POSTED: 01:30 a.m. HST, Jul 28, 2011
LAST UPDATED: 06:27 p.m. HST, Aug 05, 2011
Very few criminal defendants, violent or otherwise, are found not guilty by reason of insanity.
Nationally, defendants use the insanity plea less than 1 percent of the time, and more than one-third of those are murder cases. One in four of the defenses are successful.
So it's not surprising that the Hawaii State Hospital for the mentally ill in Kaneohe may lack adequate protection against dangerous patients. But the case of Mark Davis Jr. suggests that hospital and prison officials should look for more appropriate treatment and confinement of violent mentally ill criminals.
Davis, 23, at the age of 14 raped and beat to death 6-year-old Kauilani Tadeo near her family's Puna home in September 2001. Davis' attorney successfully won the insanity verdict on rape and murder charges in 2005. Mental health experts diagnosed Davis as suffering mental retardation, intermittent explosive disorder and antisocial personality disorder.
After two months at the Kaneohe facility, Davis escaped. He was found two hours later in a canal nearby, was charged with escape, was acquitted by reason of insanity again and returned to the hospital.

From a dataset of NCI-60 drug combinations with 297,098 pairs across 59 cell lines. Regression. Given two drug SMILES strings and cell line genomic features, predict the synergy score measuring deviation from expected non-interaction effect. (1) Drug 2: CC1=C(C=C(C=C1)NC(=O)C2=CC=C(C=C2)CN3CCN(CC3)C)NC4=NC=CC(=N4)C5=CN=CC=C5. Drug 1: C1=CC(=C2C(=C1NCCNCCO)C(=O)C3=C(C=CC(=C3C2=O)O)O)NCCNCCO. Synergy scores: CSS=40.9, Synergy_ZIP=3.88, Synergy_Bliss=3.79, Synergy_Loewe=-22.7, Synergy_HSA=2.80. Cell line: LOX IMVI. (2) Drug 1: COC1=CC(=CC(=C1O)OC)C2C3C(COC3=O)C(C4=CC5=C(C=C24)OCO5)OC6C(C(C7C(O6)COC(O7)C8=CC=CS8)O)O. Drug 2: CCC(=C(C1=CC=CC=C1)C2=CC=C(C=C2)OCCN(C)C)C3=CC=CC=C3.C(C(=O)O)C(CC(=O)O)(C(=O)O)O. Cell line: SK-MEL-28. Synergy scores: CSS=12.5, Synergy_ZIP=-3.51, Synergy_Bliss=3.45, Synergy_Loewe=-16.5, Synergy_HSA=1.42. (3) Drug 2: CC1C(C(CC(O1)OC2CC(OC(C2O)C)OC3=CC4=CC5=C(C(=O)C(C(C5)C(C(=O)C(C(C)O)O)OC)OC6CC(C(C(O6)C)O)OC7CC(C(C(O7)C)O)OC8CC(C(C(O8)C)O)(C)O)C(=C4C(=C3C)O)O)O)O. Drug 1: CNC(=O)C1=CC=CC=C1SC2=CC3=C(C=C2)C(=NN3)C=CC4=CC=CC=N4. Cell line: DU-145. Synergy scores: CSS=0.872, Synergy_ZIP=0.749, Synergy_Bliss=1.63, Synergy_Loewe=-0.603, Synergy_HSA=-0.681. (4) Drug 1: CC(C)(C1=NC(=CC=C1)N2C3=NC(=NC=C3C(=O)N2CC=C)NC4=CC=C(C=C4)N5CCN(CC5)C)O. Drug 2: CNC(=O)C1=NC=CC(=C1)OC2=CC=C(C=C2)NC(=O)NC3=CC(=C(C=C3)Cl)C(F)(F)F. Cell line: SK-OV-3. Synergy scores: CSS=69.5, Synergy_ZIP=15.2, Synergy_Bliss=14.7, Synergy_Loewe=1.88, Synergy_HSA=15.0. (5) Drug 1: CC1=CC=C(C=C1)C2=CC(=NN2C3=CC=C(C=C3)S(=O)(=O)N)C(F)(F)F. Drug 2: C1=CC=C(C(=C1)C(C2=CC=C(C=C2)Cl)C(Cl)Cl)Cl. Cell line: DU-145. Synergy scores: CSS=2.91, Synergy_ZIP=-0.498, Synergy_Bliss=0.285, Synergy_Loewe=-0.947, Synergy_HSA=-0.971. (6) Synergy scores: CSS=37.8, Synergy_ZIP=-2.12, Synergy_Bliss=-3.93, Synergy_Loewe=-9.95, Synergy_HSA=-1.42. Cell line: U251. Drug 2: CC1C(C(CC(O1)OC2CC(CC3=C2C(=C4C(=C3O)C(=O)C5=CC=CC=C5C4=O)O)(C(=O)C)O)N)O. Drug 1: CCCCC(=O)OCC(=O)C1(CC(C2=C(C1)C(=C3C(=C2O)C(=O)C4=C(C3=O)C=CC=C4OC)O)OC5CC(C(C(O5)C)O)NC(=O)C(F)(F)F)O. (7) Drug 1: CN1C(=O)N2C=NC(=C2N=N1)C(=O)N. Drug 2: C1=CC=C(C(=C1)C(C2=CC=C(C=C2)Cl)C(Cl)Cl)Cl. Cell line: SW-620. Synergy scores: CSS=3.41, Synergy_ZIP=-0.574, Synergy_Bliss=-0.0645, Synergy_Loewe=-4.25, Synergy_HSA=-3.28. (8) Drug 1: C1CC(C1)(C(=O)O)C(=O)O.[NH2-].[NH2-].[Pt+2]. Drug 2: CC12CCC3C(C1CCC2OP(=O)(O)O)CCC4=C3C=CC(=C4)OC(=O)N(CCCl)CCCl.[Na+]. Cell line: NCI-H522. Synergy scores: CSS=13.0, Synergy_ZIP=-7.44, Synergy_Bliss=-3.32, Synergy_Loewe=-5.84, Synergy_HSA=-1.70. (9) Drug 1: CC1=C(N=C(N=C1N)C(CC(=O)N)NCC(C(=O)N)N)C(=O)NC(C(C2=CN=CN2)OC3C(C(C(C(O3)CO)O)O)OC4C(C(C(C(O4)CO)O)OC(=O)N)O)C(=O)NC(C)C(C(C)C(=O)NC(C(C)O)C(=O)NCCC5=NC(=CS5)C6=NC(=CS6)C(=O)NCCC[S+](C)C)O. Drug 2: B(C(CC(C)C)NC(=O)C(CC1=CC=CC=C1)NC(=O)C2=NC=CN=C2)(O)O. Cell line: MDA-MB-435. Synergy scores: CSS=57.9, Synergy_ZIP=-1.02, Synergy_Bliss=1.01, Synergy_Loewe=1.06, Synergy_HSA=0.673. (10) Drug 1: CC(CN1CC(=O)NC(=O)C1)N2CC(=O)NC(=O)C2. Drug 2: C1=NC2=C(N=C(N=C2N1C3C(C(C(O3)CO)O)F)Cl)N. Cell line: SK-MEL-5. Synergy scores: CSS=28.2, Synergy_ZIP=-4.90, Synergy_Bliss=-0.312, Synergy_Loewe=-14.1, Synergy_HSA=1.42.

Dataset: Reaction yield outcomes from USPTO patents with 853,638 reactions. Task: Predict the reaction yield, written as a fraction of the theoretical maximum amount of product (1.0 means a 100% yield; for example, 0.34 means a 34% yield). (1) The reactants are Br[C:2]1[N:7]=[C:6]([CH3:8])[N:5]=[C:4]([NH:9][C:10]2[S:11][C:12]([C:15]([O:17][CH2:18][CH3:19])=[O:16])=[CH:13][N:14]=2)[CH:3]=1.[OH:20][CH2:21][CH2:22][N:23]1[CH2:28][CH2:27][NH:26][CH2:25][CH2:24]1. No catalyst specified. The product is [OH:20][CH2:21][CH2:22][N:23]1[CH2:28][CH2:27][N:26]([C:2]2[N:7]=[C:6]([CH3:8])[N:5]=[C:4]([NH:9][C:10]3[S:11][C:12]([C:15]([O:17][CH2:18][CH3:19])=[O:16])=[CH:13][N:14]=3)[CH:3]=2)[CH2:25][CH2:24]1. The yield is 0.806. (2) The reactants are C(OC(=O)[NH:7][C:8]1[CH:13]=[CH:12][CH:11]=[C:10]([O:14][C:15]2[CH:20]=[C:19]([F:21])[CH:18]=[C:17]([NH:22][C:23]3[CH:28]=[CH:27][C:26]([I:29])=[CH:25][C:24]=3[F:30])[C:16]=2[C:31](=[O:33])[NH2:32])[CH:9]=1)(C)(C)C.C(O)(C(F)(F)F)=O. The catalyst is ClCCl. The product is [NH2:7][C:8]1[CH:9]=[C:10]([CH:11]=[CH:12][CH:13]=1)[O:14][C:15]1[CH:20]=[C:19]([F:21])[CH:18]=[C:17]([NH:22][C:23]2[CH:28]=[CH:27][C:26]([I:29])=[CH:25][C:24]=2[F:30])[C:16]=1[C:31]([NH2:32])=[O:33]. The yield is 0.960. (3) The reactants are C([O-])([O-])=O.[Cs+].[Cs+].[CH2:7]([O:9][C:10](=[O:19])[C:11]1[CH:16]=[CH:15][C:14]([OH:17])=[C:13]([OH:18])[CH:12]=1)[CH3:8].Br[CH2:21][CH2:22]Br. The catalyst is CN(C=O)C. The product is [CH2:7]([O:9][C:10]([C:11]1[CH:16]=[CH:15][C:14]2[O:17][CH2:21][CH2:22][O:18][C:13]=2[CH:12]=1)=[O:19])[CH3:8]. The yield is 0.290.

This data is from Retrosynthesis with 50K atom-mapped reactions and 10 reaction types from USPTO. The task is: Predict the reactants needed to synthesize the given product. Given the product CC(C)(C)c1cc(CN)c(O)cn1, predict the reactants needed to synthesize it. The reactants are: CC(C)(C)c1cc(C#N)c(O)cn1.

Davis is scheduled for trial in September for an unprovoked attack with a large metal padlock on a therapist, who suffered a severe concussion from four blows to her head. Other hospital staffers were present but intervened too late to stop the blows. Once again Davis pleaded not guilty, and once again could enter the insanity plea.
Five other State Hospital patients have been prosecuted in connection with offenses at the hospital. One was convicted and returned to the hospital to serve his sentence. Another assault case is pending.
Two others were convicted of assault and are in prison, where they are not out of place. The federal Bureau of Justice Statistics reports that nearly one in five state prisoners in Hawaii are mentally ill, based on the number of inmates taking psychotropic medication — twice the national average in state and federal prisons.
Beginning about five decades ago, what has been called the national deinstitutionalizing of public mental health care has freed many thousands of mentally ill men and women who had been involuntarily committed to mental hospitals. Many of the mentally ill since then have wound up in prison, behind bars and exploited by other inmates, but not adequately aided by health care providers.
"Prisons have become the nation's primary mental health facilities," said Jamie Fellner, director of Human Rights Watch and co-author of a 2003 study on prisons and mental illness. "But for those with serious illness, prison can be the worst place to be."
In the long run, state officials should consider centralizing and broadening the mental health care of inmates in state prisons and other secure facilities, with an arm of the State Hospital treating those convicted of violent crimes, as well as those acquitted by reason of insanity, in environments that are safer for its employees. Such an arrangement may help the hospital improve its care of patients on its present grounds without the added burden of looking after dangerous criminals in their midst.